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Regulatory Brief -- FAA proposed twin Cessna wingspar ADsRegulatory Brief -- FAA proposed twin Cessna wingspar ADs

September 3, 2003

Federal Aviation Administration
Central Region - Office of the Regional Counsel
ATTN: Rules Docket No. 2002-CE-05-AD
901 Locust - Room 506
Kansas City, MO 64106


The Aircraft Owners and Pilots Association (AOPA), on behalf of more than 400,000 pilots and aircraft owners, requests a 180-day extension to the comment period of proposed AD 2002-CE-05-AD. The proposed AD, intended to preclude wing failure due to undetected fatigue cracks, mandates inspection of wing spar caps for fatigue cracks and installation of a spar strap modification kit on each wing spar.

Preliminary research by aircraft type-clubs such as Cessna Pilots Association (CPA), and Twin Cessna Flyer, AOPA, and several interested owners and operators, has raised serious questions regarding the true scope and nature of fatigue cracks in the wing spar caps of twin Cessnas subject to this AD proposal. Very serious questions surround operating history and service condition of the few aircraft exhibiting spar cap fatigue cracks. Initial research has revealed damage history common to several of the aircraft referenced in the AD proposal.

Further, field application of the inspection and modification processes set forth in the proposed AD have raised serious doubt about the ability of mainstream general aviation service facilities to safely conduct the proposed AD's required maintenance actions. The highly technical nature of the proposed inspection method, and the precision required to install the proposed spar strap modification kit without degrading the integrity of the wing structure require highly skilled personnel and specialized equipment.

Initial analysis has also revealed that FAA may have very seriously underestimated the true cost of complying with the provisions of the proposed AD. Economic estimates from several maintenance facilities have indicated that conducting the proposed inspections and spar strap modifications would require a dedicated staff of four highly skilled mechanics nearly one full work-month to complete - at a cost of nearly $70,000 per aircraft!

An inventory of existing twin Cessna maintenance facilities has revealed that very few maintenance shops have the skills and equipment necessary to conduct the operations required by the proposed AD. A total of 779 401, 401A, 401B, 402, 402A, and 402B model aircraft are listed on the FAA aircraft registry. Industry estimates indicate that as few as 4-8 maintenance facilities in the country have the equipment and expertise necessary to safely conduct the operations required by the proposed AD - at the FAA estimated rate of one aircraft per 3-4 weeks, these facilities could complete only 96 aircraft per year. Assuming the number of capable maintenance facilities doubled during the first or second years - a service level that most in industry seriously doubt we may reach - a maximum of 338 aircraft may be completed at the FAA estimated rate of 3-4 weeks per aircraft.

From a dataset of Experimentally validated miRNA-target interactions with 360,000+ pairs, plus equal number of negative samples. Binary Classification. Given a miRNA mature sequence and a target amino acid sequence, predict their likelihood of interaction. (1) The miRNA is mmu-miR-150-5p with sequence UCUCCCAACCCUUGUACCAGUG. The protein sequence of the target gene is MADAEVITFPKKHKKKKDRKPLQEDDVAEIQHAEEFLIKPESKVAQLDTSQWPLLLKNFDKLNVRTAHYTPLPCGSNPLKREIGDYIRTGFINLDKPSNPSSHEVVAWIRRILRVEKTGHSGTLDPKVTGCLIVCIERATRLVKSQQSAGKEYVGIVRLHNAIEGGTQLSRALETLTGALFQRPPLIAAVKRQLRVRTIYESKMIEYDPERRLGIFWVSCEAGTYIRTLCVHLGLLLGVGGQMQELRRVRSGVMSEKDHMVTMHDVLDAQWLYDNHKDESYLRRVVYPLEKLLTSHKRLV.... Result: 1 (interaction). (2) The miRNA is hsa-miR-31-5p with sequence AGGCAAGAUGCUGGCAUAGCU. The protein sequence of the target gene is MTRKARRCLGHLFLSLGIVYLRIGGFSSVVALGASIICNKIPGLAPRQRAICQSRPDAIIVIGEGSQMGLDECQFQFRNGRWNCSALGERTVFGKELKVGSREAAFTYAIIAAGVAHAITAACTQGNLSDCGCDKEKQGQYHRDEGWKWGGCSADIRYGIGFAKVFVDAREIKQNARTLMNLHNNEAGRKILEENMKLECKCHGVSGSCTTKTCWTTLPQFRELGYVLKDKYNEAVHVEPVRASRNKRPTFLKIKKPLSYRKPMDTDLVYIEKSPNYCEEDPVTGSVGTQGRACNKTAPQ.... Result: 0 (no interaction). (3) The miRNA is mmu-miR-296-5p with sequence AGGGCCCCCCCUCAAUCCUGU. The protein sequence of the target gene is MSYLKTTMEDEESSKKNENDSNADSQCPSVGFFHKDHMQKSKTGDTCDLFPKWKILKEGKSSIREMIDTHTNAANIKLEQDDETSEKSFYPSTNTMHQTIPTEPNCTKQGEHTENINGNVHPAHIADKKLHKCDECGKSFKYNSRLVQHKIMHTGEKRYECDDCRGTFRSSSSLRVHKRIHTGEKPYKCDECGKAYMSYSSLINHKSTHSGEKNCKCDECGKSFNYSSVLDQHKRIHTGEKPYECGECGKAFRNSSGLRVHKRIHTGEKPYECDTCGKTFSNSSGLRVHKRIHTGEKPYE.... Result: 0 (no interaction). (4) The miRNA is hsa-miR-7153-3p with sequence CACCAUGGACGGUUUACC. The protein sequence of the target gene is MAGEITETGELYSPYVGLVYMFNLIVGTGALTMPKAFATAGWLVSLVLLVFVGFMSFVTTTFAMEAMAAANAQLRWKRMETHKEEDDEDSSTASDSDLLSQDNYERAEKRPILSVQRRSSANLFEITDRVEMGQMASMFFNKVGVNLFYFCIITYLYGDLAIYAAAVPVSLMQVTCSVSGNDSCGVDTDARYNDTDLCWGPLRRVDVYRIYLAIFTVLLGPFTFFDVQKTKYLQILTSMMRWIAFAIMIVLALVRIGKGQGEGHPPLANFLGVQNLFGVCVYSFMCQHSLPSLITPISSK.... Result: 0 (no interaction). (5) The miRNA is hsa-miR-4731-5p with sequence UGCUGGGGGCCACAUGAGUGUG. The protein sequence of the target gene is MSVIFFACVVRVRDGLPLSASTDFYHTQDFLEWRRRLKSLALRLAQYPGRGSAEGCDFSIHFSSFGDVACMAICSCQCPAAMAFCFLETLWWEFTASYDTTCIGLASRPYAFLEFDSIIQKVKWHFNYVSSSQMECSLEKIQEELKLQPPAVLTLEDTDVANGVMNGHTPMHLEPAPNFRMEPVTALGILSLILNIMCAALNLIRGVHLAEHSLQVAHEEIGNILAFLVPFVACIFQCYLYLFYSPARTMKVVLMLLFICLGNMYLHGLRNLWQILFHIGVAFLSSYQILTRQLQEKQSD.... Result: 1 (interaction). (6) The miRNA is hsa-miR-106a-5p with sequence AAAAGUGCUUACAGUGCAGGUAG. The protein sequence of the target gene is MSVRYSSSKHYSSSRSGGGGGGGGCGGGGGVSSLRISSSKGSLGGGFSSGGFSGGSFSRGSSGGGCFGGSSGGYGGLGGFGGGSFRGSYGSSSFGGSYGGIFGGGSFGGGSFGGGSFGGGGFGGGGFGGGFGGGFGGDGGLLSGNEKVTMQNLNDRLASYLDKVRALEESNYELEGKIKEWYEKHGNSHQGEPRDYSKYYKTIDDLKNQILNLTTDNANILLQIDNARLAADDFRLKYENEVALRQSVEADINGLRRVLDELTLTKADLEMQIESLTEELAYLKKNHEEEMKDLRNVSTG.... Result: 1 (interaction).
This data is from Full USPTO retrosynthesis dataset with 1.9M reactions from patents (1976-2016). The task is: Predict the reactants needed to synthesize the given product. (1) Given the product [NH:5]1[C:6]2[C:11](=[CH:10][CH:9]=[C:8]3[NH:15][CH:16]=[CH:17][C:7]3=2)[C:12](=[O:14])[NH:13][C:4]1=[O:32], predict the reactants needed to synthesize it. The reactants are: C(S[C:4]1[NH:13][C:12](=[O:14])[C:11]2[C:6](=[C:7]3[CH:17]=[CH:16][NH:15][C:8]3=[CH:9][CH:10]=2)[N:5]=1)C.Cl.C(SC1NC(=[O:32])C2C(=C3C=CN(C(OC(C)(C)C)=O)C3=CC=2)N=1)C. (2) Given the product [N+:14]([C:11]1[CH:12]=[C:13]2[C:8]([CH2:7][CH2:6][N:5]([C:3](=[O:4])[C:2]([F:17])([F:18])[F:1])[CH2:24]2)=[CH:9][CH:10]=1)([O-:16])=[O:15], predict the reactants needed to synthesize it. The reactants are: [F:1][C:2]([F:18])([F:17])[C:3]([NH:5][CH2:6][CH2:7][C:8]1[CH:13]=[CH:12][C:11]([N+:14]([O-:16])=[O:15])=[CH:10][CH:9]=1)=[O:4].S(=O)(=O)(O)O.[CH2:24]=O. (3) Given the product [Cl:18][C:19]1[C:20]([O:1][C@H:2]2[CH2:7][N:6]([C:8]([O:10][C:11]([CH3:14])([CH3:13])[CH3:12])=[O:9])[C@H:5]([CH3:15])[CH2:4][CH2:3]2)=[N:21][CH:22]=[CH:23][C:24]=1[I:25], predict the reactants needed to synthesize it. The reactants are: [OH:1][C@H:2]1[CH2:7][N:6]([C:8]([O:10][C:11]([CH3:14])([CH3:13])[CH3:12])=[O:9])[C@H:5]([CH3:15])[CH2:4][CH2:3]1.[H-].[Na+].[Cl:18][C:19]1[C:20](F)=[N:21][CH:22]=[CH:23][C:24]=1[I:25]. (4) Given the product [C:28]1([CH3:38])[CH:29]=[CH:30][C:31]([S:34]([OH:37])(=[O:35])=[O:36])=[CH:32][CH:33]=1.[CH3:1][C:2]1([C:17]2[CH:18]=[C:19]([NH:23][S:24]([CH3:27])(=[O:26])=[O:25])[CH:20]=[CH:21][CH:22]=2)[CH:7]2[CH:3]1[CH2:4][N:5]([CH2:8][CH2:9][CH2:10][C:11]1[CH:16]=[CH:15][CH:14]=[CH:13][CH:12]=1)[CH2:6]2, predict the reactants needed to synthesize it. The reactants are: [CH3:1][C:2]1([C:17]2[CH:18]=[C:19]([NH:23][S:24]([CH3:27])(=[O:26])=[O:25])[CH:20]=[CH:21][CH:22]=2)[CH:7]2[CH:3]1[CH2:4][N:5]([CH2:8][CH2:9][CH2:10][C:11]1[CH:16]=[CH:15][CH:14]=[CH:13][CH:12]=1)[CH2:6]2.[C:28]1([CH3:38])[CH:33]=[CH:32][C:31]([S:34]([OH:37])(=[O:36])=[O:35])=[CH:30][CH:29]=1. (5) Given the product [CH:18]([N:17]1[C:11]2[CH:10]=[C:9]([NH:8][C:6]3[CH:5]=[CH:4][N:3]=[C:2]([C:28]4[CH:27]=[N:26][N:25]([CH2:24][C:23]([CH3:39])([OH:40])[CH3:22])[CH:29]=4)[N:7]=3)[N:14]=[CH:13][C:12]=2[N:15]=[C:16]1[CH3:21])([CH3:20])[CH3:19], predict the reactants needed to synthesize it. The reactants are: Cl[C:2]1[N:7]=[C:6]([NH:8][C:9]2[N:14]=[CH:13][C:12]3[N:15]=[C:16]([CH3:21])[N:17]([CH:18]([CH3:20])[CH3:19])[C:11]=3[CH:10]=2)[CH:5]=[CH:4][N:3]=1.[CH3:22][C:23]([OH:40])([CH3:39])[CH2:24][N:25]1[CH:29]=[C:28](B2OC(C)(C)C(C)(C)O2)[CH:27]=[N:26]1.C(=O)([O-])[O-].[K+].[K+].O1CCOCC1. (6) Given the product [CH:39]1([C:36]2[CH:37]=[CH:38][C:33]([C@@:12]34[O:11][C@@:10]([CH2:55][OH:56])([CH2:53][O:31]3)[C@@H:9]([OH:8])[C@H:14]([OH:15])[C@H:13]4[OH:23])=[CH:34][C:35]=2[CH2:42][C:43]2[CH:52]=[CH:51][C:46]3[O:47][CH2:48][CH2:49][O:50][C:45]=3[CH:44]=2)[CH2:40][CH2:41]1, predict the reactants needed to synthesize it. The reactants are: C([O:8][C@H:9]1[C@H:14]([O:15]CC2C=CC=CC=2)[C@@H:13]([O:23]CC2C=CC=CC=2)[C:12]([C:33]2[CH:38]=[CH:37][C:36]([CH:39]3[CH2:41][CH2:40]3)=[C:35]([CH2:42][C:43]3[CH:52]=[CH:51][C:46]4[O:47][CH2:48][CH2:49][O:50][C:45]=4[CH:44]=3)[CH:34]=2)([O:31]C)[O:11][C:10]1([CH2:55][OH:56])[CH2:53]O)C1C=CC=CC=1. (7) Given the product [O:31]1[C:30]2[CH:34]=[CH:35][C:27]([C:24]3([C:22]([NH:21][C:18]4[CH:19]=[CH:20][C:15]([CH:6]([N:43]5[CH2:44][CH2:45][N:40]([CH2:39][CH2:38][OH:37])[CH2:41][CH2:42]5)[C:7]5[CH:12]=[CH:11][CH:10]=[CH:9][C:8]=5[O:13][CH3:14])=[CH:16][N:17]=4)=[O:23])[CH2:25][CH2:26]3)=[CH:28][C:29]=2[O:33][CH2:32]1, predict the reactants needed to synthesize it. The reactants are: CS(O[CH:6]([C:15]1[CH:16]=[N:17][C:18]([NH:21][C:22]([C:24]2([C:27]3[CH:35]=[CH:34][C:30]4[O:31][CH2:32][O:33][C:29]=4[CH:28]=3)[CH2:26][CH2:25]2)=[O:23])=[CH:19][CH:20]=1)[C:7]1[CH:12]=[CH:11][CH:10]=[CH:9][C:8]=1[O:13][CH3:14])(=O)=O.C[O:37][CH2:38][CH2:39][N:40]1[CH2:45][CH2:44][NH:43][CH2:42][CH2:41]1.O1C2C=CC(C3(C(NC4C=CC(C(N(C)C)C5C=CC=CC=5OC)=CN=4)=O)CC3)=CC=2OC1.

Given the above, it is likely to take several years to comply with the provisions of the proposed AD! The resulting aircraft downtime (or loss of operational flexibility related to provisional aircraft operating limitations) will be devastating to owners and operators of affected aircraft, and will likely end the use of subject aircraft in a business or revenue generating capacity. Thus, the true economic implications of this proposal may be several orders of magnitude higher than FAA has estimated in the AD proposal.

AOPA, CPA, Twin Cessna Flyer, and several affected owners and operators continue to evaluate the FAA's proposal and search for alternatives. However, research to date has raised more questions than answers. Given the highly technical nature of the FAA's proposed action, the scarcity of facilities capable of safely conducting the compliance actions required by the proposed AD, the gross underestimation of the true economic impact of the proposed AD, and the dire safety implications of improperly installing the proposed spar strap modification kit, it is imperative that industry have ample opportunity to more thoroughly evaluate this issue.

Given the fact that the theoretical engineering analysis used to substantiate this AD proposal was developed by Cessna (using FAA funds) and completed nearly 7 years ago, and given the fact that there have been no reports of failures or other service issues related to fatigue cracks in spar caps of subject aircraft during that time, extending the comment period of this proposed AD should not compromise safety. Thus, AOPA respectfully requests that FAA grant the general aviation community an additional 180-days to generate appropriate data from the field to supplement the theoretical engineering analysis used to substantiate this AD proposal.

Thank you for your time and careful consideration in this matter - AOPA stands ready to assist the FAA in evaluating a more appropriate means to mitigate any safety concerns regarding the probability of fatigue cracks in spar caps of twin Cessna aircraft.


Andrew Werking
Associate Director
Regulatory and Certification Policy

cc: Michael Gallagher - Manager, FAA Small Airplane Directorate